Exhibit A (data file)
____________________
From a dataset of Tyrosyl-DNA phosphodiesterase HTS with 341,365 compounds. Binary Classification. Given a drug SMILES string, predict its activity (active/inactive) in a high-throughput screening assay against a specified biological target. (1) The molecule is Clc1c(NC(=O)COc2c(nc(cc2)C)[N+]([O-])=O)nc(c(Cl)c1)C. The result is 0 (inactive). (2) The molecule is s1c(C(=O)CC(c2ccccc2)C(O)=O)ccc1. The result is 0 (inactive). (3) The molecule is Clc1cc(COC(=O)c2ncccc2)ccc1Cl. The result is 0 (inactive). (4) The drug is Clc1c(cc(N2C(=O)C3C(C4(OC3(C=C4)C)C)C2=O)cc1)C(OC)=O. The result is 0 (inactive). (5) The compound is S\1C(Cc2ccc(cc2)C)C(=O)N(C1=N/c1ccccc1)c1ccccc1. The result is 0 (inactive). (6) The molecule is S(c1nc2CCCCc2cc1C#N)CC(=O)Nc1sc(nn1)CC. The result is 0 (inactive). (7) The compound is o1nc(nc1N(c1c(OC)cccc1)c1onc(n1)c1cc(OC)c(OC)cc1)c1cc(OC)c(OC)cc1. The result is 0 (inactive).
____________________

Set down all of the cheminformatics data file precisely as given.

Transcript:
From a dataset of Tyrosyl-DNA phosphodiesterase HTS with 341,365 compounds. Binary Classification. Given a drug SMILES string, predict its activity (active/inactive) in a high-throughput screening assay against a specified biological target. (1) The molecule is Clc1c(NC(=O)COc2c(nc(cc2)C)[N+]([O-])=O)nc(c(Cl)c1)C. The result is 0 (inactive). (2) The molecule is s1c(C(=O)CC(c2ccccc2)C(O)=O)ccc1. The result is 0 (inactive). (3) The molecule is Clc1cc(COC(=O)c2ncccc2)ccc1Cl. The result is 0 (inactive). (4) The drug is Clc1c(cc(N2C(=O)C3C(C4(OC3(C=C4)C)C)C2=O)cc1)C(OC)=O. The result is 0 (inactive). (5) The compound is S\1C(Cc2ccc(cc2)C)C(=O)N(C1=N/c1ccccc1)c1ccccc1. The result is 0 (inactive). (6) The molecule is S(c1nc2CCCCc2cc1C#N)CC(=O)Nc1sc(nn1)CC. The result is 0 (inactive). (7) The compound is o1nc(nc1N(c1c(OC)cccc1)c1onc(n1)c1cc(OC)c(OC)cc1)c1cc(OC)c(OC)cc1. The result is 0 (inactive).